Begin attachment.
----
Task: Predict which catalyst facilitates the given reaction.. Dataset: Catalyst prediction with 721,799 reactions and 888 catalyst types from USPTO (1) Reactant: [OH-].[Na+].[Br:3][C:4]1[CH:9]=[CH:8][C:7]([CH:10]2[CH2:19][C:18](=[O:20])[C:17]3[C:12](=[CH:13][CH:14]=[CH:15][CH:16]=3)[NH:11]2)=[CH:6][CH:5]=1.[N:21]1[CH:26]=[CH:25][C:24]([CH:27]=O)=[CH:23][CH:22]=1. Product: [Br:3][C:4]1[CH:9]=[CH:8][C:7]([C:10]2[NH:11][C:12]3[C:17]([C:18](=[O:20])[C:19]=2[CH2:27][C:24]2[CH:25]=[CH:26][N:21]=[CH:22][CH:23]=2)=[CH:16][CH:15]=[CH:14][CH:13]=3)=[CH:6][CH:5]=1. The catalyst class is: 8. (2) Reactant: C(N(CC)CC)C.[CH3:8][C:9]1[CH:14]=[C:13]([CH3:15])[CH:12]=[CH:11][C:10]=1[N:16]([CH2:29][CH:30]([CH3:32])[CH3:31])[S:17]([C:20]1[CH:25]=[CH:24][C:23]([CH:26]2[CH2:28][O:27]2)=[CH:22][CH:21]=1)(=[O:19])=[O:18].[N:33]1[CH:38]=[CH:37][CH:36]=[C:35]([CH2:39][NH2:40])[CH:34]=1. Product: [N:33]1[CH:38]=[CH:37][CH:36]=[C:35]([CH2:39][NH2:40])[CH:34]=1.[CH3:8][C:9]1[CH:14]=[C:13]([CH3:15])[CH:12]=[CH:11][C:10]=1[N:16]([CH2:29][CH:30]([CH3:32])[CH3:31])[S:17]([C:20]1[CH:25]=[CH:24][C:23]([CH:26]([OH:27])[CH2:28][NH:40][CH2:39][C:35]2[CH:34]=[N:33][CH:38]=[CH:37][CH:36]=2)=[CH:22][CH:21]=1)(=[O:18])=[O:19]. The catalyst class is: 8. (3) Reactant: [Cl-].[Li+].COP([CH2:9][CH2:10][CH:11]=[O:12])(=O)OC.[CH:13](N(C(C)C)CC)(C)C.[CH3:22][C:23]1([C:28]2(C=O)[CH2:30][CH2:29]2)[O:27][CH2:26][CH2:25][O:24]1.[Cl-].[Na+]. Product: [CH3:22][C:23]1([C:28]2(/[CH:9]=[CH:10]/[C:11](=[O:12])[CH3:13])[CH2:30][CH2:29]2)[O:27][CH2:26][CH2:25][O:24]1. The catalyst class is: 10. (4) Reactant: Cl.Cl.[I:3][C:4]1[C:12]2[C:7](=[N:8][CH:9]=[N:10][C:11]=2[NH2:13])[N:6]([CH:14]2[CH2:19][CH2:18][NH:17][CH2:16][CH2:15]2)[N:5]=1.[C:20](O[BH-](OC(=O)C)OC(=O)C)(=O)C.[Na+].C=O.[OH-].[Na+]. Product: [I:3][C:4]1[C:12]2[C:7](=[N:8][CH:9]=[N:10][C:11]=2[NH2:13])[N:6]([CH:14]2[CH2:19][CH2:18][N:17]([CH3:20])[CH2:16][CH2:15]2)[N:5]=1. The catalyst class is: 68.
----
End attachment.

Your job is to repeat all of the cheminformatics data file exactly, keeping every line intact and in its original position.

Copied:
Task: Predict which catalyst facilitates the given reaction.. Dataset: Catalyst prediction with 721,799 reactions and 888 catalyst types from USPTO (1) Reactant: [OH-].[Na+].[Br:3][C:4]1[CH:9]=[CH:8][C:7]([CH:10]2[CH2:19][C:18](=[O:20])[C:17]3[C:12](=[CH:13][CH:14]=[CH:15][CH:16]=3)[NH:11]2)=[CH:6][CH:5]=1.[N:21]1[CH:26]=[CH:25][C:24]([CH:27]=O)=[CH:23][CH:22]=1. Product: [Br:3][C:4]1[CH:9]=[CH:8][C:7]([C:10]2[NH:11][C:12]3[C:17]([C:18](=[O:20])[C:19]=2[CH2:27][C:24]2[CH:25]=[CH:26][N:21]=[CH:22][CH:23]=2)=[CH:16][CH:15]=[CH:14][CH:13]=3)=[CH:6][CH:5]=1. The catalyst class is: 8. (2) Reactant: C(N(CC)CC)C.[CH3:8][C:9]1[CH:14]=[C:13]([CH3:15])[CH:12]=[CH:11][C:10]=1[N:16]([CH2:29][CH:30]([CH3:32])[CH3:31])[S:17]([C:20]1[CH:25]=[CH:24][C:23]([CH:26]2[CH2:28][O:27]2)=[CH:22][CH:21]=1)(=[O:19])=[O:18].[N:33]1[CH:38]=[CH:37][CH:36]=[C:35]([CH2:39][NH2:40])[CH:34]=1. Product: [N:33]1[CH:38]=[CH:37][CH:36]=[C:35]([CH2:39][NH2:40])[CH:34]=1.[CH3:8][C:9]1[CH:14]=[C:13]([CH3:15])[CH:12]=[CH:11][C:10]=1[N:16]([CH2:29][CH:30]([CH3:32])[CH3:31])[S:17]([C:20]1[CH:25]=[CH:24][C:23]([CH:26]([OH:27])[CH2:28][NH:40][CH2:39][C:35]2[CH:34]=[N:33][CH:38]=[CH:37][CH:36]=2)=[CH:22][CH:21]=1)(=[O:18])=[O:19]. The catalyst class is: 8. (3) Reactant: [Cl-].[Li+].COP([CH2:9][CH2:10][CH:11]=[O:12])(=O)OC.[CH:13](N(C(C)C)CC)(C)C.[CH3:22][C:23]1([C:28]2(C=O)[CH2:30][CH2:29]2)[O:27][CH2:26][CH2:25][O:24]1.[Cl-].[Na+]. Product: [CH3:22][C:23]1([C:28]2(/[CH:9]=[CH:10]/[C:11](=[O:12])[CH3:13])[CH2:30][CH2:29]2)[O:27][CH2:26][CH2:25][O:24]1. The catalyst class is: 10. (4) Reactant: Cl.Cl.[I:3][C:4]1[C:12]2[C:7](=[N:8][CH:9]=[N:10][C:11]=2[NH2:13])[N:6]([CH:14]2[CH2:19][CH2:18][NH:17][CH2:16][CH2:15]2)[N:5]=1.[C:20](O[BH-](OC(=O)C)OC(=O)C)(=O)C.[Na+].C=O.[OH-].[Na+]. Product: [I:3][C:4]1[C:12]2[C:7](=[N:8][CH:9]=[N:10][C:11]=2[NH2:13])[N:6]([CH:14]2[CH2:19][CH2:18][N:17]([CH3:20])[CH2:16][CH2:15]2)[N:5]=1. The catalyst class is: 68.